I’ll modify that statement, though – Labour lost because the country moved to the right, *because leftists failed to make a convincing case for leftism*; what I think Labour needs to do is indeed move to the left, but as well as that the left needs to drop the rhetoric of just hating rich people, and hating ‘capitalism’, as if ‘capitalism’ is a thing. A left-leaning Labour needs to remind voters that we have healthcare and welfare because any of us can find ourselves needing it at any time; it needs to persuade voters that as well as Britain succeeding when working people are succeeding, that Britain also succeeds when it looks after people who are temporarily unfortunate, because those people will be ultimately more productive given proper time to find a proper job; it needs to persuade voters that Britain succeeds when we look after the sick, the disabled, and the unemploy[ed|able] *because doing so makes us better people*, and better people are always more successful people; it needs to persuade voters that capitalism is the row of shops on the high street and the buildings full of offices in the central business district buying things to sell to people who want to buy them and employing people to handle the buying and the selling, and it needs to persuade the owners of those shops and offices that it can work in their interests to help them work in everybody’s interests.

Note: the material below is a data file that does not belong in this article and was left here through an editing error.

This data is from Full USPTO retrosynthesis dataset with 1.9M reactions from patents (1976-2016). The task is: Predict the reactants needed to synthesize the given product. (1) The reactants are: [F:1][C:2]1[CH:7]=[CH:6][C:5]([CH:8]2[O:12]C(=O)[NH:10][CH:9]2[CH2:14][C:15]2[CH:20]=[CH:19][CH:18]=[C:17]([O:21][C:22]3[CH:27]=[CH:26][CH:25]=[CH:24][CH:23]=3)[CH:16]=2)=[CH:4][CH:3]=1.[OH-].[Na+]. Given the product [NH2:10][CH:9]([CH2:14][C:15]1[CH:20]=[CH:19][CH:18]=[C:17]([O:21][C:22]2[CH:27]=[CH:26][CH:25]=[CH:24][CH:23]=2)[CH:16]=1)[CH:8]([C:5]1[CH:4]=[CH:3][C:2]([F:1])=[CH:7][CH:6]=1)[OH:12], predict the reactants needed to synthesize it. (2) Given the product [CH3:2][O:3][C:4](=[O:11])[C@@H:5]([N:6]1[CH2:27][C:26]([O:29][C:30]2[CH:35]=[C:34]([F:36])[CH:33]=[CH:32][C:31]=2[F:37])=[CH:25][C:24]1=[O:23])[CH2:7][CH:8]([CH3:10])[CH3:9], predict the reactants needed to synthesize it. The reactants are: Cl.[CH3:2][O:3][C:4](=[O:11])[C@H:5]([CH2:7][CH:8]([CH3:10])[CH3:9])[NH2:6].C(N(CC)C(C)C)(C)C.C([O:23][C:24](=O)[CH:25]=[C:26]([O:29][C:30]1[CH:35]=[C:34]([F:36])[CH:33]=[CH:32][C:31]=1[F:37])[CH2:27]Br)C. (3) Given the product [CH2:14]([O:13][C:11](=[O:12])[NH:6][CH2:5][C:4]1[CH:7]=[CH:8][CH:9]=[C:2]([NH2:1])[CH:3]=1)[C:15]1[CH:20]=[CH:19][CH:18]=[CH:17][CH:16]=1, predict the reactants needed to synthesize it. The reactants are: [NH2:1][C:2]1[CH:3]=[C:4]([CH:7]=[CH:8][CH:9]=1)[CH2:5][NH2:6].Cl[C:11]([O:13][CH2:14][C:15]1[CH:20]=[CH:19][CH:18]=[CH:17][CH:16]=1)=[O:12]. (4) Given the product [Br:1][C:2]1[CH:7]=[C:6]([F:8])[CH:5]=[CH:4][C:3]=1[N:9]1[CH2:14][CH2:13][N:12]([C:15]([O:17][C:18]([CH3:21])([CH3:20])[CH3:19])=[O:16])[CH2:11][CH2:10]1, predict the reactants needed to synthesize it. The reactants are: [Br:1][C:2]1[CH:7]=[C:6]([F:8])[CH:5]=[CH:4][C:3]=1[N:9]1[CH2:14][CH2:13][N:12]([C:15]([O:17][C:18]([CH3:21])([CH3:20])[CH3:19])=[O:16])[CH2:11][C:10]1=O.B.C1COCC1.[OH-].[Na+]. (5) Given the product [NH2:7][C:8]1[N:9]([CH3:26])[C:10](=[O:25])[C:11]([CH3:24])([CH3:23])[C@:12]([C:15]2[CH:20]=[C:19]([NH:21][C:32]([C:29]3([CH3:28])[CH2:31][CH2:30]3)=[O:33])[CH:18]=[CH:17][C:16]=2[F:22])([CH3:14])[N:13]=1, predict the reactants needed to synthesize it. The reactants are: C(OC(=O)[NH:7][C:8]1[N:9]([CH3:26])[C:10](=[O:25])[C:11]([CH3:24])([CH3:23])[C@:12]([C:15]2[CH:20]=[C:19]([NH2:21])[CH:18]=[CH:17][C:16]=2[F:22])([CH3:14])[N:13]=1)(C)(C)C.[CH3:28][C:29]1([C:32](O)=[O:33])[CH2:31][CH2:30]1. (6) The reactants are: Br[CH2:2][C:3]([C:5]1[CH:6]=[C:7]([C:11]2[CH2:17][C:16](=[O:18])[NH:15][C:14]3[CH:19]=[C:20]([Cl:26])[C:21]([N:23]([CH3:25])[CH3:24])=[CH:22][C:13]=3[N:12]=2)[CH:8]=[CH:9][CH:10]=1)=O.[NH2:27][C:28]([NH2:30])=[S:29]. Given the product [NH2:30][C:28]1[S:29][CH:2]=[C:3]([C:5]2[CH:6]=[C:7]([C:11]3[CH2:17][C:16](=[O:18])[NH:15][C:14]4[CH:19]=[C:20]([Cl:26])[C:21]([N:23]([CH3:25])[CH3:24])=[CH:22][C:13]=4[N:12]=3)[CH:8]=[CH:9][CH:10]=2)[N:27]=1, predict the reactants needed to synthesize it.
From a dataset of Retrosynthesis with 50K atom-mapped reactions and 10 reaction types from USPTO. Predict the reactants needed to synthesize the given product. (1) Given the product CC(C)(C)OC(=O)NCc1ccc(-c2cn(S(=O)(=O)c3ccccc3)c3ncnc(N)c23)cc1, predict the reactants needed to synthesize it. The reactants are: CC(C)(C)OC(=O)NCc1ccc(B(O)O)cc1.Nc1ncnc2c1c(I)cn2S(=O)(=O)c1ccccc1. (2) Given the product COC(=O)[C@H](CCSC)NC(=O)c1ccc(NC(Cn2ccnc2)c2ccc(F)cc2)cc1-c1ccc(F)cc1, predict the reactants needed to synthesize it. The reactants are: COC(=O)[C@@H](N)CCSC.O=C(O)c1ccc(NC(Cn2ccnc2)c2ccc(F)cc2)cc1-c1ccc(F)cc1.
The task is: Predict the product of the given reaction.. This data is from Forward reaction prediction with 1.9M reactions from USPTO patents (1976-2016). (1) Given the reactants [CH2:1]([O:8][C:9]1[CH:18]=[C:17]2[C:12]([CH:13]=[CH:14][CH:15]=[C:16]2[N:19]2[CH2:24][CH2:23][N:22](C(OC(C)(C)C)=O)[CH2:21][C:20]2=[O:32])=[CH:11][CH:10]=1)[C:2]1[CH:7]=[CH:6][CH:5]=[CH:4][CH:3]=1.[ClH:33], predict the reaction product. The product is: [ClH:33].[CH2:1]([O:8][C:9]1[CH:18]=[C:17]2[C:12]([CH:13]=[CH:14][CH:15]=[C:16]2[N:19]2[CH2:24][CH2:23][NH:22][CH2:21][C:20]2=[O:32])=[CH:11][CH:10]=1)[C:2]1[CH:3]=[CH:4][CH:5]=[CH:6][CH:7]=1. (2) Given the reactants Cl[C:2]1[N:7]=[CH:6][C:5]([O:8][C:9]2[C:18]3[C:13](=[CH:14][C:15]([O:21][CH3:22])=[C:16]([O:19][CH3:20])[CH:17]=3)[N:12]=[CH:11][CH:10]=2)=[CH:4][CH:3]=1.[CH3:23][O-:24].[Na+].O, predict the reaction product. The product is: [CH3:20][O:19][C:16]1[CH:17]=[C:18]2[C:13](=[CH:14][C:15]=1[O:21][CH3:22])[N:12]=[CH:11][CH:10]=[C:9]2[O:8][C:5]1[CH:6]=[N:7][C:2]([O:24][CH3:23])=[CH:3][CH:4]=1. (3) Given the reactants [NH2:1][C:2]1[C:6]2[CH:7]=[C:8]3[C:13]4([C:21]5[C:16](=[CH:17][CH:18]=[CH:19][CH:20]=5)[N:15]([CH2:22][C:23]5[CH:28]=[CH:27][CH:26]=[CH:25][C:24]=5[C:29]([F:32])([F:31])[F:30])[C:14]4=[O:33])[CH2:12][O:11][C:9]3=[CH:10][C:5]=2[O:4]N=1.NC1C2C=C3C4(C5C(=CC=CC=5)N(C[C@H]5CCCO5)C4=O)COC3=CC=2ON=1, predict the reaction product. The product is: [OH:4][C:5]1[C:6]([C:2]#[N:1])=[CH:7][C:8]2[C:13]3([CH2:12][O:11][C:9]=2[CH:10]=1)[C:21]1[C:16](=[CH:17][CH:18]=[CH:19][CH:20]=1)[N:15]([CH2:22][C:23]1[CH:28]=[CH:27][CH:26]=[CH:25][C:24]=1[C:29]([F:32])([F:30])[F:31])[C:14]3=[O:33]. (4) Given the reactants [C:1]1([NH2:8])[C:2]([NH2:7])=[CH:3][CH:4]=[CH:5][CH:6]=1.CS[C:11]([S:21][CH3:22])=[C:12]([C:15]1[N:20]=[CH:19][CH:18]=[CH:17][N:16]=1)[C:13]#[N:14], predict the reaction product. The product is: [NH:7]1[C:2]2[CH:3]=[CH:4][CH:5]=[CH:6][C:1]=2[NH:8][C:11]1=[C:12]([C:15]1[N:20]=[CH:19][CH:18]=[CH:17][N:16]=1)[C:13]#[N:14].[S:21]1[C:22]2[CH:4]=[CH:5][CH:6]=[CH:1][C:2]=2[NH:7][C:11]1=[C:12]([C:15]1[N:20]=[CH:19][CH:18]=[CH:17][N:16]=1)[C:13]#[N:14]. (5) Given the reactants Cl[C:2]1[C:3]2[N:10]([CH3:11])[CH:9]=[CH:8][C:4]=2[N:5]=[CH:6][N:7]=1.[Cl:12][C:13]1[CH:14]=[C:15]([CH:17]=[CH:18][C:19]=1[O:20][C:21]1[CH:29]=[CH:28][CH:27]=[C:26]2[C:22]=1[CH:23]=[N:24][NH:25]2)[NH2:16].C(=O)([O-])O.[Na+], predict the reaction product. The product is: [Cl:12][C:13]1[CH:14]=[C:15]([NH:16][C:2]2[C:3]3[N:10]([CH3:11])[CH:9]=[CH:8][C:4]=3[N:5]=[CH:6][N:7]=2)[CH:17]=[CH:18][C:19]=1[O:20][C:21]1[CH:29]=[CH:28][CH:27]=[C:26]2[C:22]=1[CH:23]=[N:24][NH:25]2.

Which brings me to Ed Miliband. Ultimately, as the figurehead of Labour, as the person representing Labour to the voters, it’s almost entirely his fault the country moved in the direction of the Tories. I’ve never been able to get out of my head the image of him being like William Pitt the Younger calling on the Leader of the Opposition to test him on his Latin vocab in Blackadder the Third. Us educated liberals like to claim politics isn’t about personality, but the fact is, it is. It’s about leaders with the personality and charisma to persuade people to follow them, and frankly Ed Miliband has never had that; he’s never been inspiring, all the way through his career as leader he’s never had a credible counter-proposal to any Tory policy that’s relevant to most people – when he’s opposed, he’s only ever opposed in sound-bites, incapable of backing up any initially-stated opposition with any credible alternative (just saying ‘I can’t promise anything now until I get into government’). He’s allowed the Tories to own the narrative of the final Labour years in government without doing anything to counter it. On the Channel Four interview with Jeremy Paxman and questions from the audience he generally dismissed the awkward questions with ‘I don’t care’ – well sorry, it’s your job to care. He allowed the Tories to own the narrative of a possible Labour government kept together by the SNP by rather than saying ‘yes, that will be what democracy will be all about’ instead saying he’d never be in a government kept together by the SNP – the moment he did that, he sealed his fate and sealed the fate of Labour in Scotland. And sealed the state of the UK for the next five years, and probably beyond.